Greenstone burial–exhumation cycles at the late Archean transition to plate tectonics

Zibra Ivan, Kemp Anthony I S, Smithies R Hugh, Rubatto Daniela, Korhonen Fawna, Hammerli Johannes, Johnson Tim E, Gessner Klaus, Weinberg Roberto F, Vervoort Jeff D, Martin Laure, Romano Sandra S

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6 Citations (Scopus)


Converging lines of evidence suggest that, during the late Archean, Earth completed its transition from a stagnant-lid to a plate tectonics regime, although how and when this transition occurred is debated. The geological record indicates that some form of subduction, a key component of plate tectonics—has operated since the Mesoarchean, even though the tectonic style and timescales of burial and exhumation cycles within ancient convergent margins are poorly constrained. Here, we present a Neoarchean pressure–temperature–time (P–T–t) path from supracrustal rocks of the transpressional Yilgarn orogen (Western Australia), which documents how sea-floor-altered rocks underwent deep burial then exhumation during shortening that was unrelated to the episode of burial. Archean subduction, even if generally short-lived, was capable of producing eclogites along converging lithosphere boundaries, although exhumation processes in those environments were likely less efficient than today, such that return of high-pressure rocks to the surface was rare.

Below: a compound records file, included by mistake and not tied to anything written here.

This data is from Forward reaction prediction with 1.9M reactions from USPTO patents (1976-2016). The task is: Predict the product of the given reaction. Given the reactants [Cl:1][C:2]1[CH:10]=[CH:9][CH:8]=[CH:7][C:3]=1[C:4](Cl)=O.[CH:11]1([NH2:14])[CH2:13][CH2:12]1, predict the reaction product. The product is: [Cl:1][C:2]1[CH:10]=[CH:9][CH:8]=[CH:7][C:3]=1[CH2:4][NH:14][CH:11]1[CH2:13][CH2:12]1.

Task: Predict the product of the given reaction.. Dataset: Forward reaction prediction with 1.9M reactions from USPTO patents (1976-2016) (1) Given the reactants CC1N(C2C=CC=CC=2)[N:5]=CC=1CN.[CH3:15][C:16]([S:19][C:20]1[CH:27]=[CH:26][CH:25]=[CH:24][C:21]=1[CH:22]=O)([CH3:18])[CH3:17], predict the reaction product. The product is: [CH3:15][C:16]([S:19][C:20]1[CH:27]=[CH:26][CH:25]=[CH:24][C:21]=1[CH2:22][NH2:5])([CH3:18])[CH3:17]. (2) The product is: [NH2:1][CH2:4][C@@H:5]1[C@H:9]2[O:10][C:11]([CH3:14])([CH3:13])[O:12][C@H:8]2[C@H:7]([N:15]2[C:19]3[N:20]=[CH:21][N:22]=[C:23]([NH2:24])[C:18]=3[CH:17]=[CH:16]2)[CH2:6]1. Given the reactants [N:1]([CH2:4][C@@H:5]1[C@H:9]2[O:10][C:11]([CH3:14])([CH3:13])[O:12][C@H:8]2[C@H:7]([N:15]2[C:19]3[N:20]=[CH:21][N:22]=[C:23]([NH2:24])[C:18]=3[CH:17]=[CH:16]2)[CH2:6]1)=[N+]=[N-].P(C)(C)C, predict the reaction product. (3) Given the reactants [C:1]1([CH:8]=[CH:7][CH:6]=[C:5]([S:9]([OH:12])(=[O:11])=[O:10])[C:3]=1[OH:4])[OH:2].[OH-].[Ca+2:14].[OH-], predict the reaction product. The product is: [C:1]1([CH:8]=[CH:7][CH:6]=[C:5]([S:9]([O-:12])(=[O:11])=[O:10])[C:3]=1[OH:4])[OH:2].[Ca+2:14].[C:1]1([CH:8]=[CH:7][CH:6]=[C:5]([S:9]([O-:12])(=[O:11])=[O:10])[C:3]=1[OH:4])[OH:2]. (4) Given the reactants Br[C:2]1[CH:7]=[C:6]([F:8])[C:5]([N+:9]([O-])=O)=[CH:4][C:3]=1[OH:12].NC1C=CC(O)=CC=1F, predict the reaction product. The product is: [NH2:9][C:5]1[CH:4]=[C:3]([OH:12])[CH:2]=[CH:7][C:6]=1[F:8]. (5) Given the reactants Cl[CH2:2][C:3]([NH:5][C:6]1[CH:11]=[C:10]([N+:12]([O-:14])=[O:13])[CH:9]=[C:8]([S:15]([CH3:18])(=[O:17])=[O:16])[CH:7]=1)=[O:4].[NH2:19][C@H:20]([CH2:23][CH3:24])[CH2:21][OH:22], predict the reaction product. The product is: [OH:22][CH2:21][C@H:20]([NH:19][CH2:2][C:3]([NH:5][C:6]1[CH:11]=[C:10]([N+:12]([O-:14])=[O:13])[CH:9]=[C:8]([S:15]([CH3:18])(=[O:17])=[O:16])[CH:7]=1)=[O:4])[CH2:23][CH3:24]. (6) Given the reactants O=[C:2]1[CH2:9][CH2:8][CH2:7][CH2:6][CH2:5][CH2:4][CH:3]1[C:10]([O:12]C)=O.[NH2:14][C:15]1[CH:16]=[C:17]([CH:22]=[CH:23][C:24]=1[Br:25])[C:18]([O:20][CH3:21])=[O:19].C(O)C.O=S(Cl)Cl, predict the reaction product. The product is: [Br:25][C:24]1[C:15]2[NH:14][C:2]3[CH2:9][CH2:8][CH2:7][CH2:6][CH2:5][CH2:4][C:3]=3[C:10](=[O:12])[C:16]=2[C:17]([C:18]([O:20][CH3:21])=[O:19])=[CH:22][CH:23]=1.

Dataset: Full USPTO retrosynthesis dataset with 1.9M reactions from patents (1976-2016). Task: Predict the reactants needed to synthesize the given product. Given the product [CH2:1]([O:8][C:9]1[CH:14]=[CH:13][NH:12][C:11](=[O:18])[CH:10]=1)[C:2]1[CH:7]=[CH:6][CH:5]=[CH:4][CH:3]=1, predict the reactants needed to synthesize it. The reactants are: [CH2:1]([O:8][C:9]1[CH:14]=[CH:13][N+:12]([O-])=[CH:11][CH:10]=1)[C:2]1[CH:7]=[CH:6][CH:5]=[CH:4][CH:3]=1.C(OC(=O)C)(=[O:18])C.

Original languageEnglish
Article number7893
Number of pages17
JournalNature Communications
Issue number1
Publication statusPublished - 22 Dec 2022


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